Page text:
DISSENT: A call for solidarity with Black-led fights for liberation

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Policing is not a neutral institution. It protects the interests of those who have societal power, often at the expense of those who lack such power.

We know this from our community experience as Japanese Americans.

When Issei community leaders were rounded up after Pearl Harbor, when our families were forced to sell their property at fire-sale prices, law enforcement was serving the interests of white neighbors who’d always wanted an excuse to get rid of us. As Austin Anson told the Saturday Evening Post in 1942: “We’re charged with wanting to get rid of the Japs for selfish reasons. … We might as well be honest. We do. It’s a question of whether the white man lives on the Pacific Coast or the Brown man.”

In the years since, we have been able to rebuild our communities. And many of us now live in places where — at least for now — we feel protected by police.

But of the many groups of people who have experienced police power as a boot heel, one stands out in particular: Black Americans.

The first city police department in America was founded in Charleston, South Carolina in 1783. Staffed by white men, its explicit purpose was to control and surveil the enslaved Black population, maintaining a racist social order against the will of those whom it policed. It was a slave patrol.
That pattern of police enforcing racist social structures against Black people continued after the end of slavery in the Jim Crow era, continued through the War on Drugs, and continues today.

Today, a Black person is 3.6 times as likely to be arrested for marijuana possession as a white person, even though both groups use marijuana at comparable rates. And police violence is one of the leading causes of death for Black men in America: 1 in 1,000 Black men can expect to be killed by a police officer. Indigenous and Latinx people also face disproportionate rates of police brutality.

This is why people are in the streets demanding change.

And the lesson of recent years is that new training and policies simply aren’t enough. Four years ago, the Minneapolis Police Department received a federal grant as part of a multimillion dollar program to enhance procedural justice, reduce implicit bias, and foster reconciliation between law enforcement and communities of color. Yet last month, none of those training efforts stopped Officer Derek Chauvin from brutally and casually killing George Floyd. Nor did it inspire his three fellow officers to intervene during the 8 minutes and 46 seconds while Officer Chauvin slowly crushed the life out of Mr. Floyd.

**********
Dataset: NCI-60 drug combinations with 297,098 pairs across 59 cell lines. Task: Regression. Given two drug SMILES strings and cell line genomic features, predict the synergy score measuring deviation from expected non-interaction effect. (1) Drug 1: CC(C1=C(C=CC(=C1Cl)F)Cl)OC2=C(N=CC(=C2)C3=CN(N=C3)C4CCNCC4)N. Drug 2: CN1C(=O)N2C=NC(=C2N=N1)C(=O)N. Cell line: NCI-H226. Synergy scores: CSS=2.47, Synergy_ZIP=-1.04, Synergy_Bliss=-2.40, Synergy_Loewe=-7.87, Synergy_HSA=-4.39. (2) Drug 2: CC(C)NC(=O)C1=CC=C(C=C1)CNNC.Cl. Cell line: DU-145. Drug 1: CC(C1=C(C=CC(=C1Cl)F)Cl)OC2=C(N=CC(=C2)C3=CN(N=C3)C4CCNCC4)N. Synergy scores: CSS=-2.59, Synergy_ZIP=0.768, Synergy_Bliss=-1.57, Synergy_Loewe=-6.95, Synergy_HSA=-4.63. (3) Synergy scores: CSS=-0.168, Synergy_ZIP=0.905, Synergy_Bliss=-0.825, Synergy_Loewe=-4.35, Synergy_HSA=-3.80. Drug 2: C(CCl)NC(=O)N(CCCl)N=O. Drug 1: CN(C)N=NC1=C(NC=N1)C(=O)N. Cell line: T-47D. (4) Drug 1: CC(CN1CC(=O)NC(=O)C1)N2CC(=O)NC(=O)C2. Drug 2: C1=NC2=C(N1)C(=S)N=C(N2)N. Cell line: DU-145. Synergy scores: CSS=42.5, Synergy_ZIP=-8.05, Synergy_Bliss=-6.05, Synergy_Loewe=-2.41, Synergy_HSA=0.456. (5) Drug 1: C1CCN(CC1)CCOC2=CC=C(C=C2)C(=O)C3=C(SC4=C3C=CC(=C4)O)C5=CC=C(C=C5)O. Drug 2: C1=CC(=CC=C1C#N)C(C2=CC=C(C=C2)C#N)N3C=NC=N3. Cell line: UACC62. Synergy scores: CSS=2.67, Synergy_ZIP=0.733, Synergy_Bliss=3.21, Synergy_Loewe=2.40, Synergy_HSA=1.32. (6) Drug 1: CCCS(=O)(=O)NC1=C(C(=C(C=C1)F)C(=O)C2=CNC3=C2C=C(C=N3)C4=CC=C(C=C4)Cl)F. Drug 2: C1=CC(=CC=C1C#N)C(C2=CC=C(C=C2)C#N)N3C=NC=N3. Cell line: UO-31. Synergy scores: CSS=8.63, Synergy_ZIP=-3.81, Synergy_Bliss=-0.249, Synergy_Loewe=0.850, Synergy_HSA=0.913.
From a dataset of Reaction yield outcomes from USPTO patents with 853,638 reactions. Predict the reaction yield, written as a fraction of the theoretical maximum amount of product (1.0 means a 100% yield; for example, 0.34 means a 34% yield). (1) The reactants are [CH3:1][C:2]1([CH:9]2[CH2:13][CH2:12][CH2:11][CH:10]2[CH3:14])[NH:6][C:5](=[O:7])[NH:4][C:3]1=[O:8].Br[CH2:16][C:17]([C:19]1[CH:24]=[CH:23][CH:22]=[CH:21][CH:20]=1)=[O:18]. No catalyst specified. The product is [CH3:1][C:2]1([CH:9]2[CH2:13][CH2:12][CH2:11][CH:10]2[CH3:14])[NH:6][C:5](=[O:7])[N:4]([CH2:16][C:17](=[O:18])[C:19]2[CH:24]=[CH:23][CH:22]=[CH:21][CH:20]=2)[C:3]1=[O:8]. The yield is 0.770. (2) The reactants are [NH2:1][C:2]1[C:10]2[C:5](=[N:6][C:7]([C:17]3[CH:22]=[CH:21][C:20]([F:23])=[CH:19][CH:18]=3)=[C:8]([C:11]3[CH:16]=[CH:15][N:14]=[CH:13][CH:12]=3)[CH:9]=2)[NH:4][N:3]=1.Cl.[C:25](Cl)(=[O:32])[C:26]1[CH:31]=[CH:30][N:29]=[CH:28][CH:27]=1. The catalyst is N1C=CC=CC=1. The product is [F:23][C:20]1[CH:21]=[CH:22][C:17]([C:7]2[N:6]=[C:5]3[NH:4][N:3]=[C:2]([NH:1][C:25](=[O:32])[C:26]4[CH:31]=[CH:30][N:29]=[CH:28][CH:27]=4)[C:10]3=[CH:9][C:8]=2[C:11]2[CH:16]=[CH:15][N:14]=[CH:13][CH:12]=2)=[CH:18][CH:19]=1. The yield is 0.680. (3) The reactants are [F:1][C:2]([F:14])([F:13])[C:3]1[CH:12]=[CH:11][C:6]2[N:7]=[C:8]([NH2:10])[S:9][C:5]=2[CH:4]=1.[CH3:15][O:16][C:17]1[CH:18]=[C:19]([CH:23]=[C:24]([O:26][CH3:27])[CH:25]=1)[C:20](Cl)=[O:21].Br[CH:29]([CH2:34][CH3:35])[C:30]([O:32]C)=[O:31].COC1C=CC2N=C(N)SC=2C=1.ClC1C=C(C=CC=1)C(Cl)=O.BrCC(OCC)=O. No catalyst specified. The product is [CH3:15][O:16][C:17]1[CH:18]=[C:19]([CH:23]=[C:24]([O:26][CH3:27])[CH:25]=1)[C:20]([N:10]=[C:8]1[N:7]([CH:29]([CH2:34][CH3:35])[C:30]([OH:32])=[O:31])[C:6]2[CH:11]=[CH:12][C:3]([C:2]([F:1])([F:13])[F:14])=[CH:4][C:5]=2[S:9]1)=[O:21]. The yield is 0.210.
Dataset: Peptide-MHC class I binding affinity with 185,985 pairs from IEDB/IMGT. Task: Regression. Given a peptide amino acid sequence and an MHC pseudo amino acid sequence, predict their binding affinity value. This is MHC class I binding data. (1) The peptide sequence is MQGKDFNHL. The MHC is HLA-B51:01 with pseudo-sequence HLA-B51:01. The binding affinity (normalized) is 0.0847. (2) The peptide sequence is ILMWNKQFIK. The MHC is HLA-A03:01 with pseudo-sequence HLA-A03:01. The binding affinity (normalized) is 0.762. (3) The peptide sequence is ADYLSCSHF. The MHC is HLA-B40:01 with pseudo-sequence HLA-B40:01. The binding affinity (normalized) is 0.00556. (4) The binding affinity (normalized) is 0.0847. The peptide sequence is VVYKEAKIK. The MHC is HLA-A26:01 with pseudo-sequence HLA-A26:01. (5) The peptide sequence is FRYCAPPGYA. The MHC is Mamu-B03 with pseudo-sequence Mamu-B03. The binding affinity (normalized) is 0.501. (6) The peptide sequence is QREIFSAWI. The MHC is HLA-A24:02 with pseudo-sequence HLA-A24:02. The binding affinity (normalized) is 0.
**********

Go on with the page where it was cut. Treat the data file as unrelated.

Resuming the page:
It is not just bad apples. The whole tree is rotten.

Meanwhile, Black, Brown and Indigenous communities in America have suffered from decades of underinvestment in education, jobs, health care and other structures that foster safety and stability — the kind of safety and stability that enables wealthier, whiter communities to go through daily life without routine police intervention.

This is why so many grassroots activists are calling for divestment from police and reinvestment in community programs.

Here in New York, the police department has a $6 billion budget — more than what the city spends on health, homeless services, youth development and workforce development combined. Think about what kinds of innovative programs could be funded if even a portion of that money were reinvested.

Meanwhile, the forces of reaction are lining up against change. President Donald Trump has tear-gassed peaceful protesters for his vanity photo op, called for governors to “dominate” protesters and threatened to call out the military against the American people. On the streets of Washington, D.C., CBP and ICE agents, federal prison guards, and police are all guarding the White House — in a symbolic illustration of the forces seeking to end so many Black, Brown and Indigenous struggles for liberation.

As Japanese Americans living in this historical moment, we have a choice: We can stand quietly on the sidelines — as so many other communities did when we were targeted during World War II. Or, we can join in solidarity with these Black-led calls for action.

This is a critical moment, when deep systemic change is possible. Each of us must consider our responsibility and role, and work to build a new way forward.

Together, we can build a more just and equitable society.

Carl Takei, a Yonsei, is a senior staff attorney at the ACLU, co-chair of Tsuru for Solidarity, and a board member for the New York Day of Remembrance Committee. He now coordinates the ACLU’s national strategy on police practices, and previously conducted ACLU litigation and advocacy on prison privatization and immigration detention. You can follow him on Twitter at @carltakei, or reach him at nichibei@carltakei.com. The views expressed in the preceding column are not necessarily those of the Nichi Bei Weekly nor the ACLU.

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The 2024 Films of Remembrance sheds light on the forced removal and incarceration of the Japanese American community into American concentration camps during World War II.